When the EU shuts up, Erdogan moves in
Almost a week after German Chancellor Angela Merkel’s visit to Istanbul, Turkish police, together with the judiciary, seized one of the country's largest media groups on the eve of the fateful elections on Sunday.
Of course, the media group was one of the few remaining critical voices in today’s Turkey, where 60-70% of the press is already controlled by President Recep Tayyip Erdogan and his cronies.
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The editor-in-chief of Bugun TV, Tarık Toros, managed to continue to broadcast for another 5 hours by locking himself up in the control room. He was then thrown out of the building, which he had run for the last 8 years, by police force.
Both Toros and Erhan Basyurt, the editor-in-chief of Bugun daily were immediately sacked by the new so-called ‘trustees’, all from AKP ranks despite the law dictating that they should be neutral. The two newspapers, after a one-day break, are on the shelves again on Friday (29 October) with Erdogan in their headlines. The TV channels are running documentaries on camels.
Erdogan is a shrewd politician and master tactician. He calculates well and moves quickly when he deems the atmosphere is ripe.
Being given red-carpet treatment in Brussels on 5 October to discuss how to stem the flow of refugees to Europe, Erdogan quickly realised that he was no more a pariah in Brussels.
When Merkel, despite all the warnings from the German Bundestag, visited Istanbul two weeks before elections, Erdogan rightly thought that the EU would simply shut up regarding his domestic actions and that he could get concessions from Brussels before elections as long as he promised Turkey’s help to rein in refugees.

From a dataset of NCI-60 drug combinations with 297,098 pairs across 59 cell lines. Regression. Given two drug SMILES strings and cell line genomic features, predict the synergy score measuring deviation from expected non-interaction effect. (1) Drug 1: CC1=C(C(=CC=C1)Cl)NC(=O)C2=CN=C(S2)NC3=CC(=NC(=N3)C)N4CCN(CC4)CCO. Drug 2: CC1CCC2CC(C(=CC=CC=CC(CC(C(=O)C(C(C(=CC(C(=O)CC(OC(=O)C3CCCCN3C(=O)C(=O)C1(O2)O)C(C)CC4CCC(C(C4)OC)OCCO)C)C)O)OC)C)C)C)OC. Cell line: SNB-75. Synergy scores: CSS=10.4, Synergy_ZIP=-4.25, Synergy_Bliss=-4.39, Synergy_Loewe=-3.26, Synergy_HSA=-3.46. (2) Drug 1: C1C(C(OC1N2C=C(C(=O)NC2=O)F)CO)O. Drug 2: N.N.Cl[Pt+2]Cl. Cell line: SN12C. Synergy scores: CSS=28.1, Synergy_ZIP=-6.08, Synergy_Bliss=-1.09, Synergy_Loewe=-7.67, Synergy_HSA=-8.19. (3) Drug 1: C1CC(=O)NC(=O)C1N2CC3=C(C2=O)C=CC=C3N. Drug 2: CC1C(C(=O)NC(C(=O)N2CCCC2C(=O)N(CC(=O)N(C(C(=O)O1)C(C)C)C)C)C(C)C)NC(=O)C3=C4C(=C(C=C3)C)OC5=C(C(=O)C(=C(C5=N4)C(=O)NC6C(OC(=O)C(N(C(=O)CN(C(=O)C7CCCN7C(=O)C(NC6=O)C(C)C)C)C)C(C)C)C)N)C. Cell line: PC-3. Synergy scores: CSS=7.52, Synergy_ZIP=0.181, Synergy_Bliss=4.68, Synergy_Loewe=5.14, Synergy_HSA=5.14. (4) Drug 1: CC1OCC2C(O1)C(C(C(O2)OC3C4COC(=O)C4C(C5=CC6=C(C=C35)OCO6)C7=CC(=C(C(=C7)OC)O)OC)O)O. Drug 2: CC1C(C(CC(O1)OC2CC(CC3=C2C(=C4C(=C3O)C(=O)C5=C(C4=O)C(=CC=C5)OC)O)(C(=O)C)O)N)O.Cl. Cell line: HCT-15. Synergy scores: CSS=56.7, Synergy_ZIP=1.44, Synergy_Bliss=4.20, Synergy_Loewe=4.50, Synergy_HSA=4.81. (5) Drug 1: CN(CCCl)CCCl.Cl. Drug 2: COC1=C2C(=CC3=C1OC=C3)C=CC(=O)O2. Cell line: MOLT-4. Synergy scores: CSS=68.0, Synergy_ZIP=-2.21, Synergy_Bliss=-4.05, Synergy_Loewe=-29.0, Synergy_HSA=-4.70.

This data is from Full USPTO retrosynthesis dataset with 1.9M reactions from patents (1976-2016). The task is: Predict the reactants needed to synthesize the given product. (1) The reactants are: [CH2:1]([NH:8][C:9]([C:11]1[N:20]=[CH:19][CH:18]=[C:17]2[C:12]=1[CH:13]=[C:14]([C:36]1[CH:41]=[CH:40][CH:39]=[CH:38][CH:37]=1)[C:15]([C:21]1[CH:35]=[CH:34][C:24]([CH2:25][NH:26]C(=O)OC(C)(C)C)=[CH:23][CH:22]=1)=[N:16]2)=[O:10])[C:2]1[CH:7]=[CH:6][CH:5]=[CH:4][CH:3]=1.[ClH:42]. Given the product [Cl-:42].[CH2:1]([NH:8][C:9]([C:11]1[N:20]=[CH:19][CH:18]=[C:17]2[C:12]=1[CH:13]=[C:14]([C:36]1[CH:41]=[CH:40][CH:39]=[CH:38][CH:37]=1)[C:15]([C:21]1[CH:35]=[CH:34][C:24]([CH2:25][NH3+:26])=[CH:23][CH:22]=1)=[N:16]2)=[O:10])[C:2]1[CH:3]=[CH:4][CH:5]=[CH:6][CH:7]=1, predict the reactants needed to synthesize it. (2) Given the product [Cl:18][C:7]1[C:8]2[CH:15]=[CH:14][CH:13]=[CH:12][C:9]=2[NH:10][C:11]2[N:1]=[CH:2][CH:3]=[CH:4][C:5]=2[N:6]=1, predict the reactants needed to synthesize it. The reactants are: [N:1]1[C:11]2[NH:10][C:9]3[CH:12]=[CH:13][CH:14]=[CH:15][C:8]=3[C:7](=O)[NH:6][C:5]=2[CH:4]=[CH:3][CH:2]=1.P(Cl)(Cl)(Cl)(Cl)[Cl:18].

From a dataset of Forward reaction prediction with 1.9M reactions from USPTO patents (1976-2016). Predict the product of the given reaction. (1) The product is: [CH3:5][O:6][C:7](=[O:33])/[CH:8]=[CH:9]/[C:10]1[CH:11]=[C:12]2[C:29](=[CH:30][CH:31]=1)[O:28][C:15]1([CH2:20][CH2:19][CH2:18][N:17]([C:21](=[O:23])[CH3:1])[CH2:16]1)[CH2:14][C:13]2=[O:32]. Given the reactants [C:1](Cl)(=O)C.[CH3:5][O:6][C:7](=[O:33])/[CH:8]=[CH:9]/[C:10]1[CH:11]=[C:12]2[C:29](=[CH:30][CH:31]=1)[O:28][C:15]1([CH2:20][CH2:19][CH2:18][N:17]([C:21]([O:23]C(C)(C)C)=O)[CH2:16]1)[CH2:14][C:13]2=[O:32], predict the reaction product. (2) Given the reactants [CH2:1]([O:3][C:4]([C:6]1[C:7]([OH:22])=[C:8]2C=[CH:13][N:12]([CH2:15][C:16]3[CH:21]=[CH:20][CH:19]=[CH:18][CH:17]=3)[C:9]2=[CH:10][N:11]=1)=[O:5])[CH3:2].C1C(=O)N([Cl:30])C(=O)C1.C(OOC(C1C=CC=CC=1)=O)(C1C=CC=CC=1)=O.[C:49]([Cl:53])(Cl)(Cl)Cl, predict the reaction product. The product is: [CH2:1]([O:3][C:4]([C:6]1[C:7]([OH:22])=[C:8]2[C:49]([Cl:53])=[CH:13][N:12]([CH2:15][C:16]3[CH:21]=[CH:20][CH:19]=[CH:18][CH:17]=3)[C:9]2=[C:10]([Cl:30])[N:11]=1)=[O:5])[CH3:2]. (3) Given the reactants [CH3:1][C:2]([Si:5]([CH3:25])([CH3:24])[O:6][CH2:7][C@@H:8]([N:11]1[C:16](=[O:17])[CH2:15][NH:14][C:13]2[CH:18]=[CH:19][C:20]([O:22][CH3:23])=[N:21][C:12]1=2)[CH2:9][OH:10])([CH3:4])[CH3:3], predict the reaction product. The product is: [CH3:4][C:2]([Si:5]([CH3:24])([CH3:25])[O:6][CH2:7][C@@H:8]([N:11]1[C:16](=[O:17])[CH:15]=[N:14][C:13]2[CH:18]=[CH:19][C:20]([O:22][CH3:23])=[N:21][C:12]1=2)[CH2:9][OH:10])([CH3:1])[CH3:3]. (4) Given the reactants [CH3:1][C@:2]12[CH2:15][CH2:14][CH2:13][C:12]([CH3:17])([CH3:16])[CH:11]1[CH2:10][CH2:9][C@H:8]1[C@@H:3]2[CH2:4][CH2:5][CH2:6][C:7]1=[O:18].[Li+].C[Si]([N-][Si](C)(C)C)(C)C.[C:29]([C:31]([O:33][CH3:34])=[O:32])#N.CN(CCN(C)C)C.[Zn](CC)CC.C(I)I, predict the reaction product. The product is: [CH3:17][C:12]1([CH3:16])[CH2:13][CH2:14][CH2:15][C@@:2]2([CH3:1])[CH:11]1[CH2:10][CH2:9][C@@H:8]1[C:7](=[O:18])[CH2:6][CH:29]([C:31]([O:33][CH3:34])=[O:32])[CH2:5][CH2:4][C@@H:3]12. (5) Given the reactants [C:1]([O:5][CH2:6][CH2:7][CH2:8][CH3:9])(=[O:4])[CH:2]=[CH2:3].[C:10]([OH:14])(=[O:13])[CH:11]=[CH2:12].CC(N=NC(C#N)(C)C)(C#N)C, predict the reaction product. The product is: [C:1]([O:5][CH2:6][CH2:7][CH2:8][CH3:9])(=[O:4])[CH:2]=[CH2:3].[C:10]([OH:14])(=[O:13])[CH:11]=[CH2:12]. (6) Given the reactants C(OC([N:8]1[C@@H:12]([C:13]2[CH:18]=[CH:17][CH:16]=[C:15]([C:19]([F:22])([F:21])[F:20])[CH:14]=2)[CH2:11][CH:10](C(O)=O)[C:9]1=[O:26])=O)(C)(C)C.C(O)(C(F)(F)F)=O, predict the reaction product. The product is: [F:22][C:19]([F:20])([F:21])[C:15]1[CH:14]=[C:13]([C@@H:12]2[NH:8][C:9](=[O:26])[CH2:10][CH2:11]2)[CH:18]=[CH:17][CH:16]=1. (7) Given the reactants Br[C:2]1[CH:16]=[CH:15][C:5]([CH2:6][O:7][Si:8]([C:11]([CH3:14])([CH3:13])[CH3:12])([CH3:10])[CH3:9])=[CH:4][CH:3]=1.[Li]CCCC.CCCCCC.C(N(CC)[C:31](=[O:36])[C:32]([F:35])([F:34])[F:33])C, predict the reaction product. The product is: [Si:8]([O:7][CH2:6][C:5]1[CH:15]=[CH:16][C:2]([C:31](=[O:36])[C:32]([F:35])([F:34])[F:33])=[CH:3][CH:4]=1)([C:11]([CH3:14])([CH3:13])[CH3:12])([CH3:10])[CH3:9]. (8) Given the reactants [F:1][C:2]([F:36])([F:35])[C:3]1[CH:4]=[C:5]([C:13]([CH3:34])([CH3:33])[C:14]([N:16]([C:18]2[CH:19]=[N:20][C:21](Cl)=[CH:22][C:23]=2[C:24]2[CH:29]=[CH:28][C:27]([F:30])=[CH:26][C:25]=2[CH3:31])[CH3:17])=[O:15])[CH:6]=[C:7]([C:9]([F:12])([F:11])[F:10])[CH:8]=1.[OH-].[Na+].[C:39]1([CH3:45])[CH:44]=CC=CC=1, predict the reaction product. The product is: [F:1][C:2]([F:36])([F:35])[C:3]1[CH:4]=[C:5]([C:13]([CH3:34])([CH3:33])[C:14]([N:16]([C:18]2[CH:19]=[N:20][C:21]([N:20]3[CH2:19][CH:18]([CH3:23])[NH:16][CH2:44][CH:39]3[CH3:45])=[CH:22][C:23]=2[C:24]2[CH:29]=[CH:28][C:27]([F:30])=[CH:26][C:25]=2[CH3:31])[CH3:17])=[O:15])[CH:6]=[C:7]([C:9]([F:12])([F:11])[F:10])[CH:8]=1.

Unfortunate as it is, he was right.
When I asked the Commission spokesperson Alexander Winterstein about the EU's reaction to the seizure of IPEK Media group, he said ‘we do not comment on internal developments’. He was in tune with his boss, European Commission President Jean-Claude Juncker.
Just as Winterstein was giving the EU position on the slaughter of the remnants of free media in Turkey, Juncker was telling MEPs in Strasbourg that the EU should not harp on about human rights in accession candidate Turkey.
Because it simply did not work when Brussels was negotiating with Ankara to try to stem the flow of refugees.
Progress report postponed twice for Turkey's elections
On Erdogan’s shopping list, one of the top items was the postponement of the progress report. The European Commission has been publishing annual progress reports since 1998 to assess the level of Turkey’s harmonisation with EU standards.
The most sensitive parts of the reports are always the developments in the field of human rights, fundamental freedoms, independence of judiciary and the fight against corruption.
Before Erdogan’s visit to Brussels at the beginning of October, the report was scheduled to be made public on 14 October. It was then confirmed (by emails) that it would come out on 21 October. In the wake of Merkel’s visit, it became clear that it would be out after elections in Turkey on 1 November.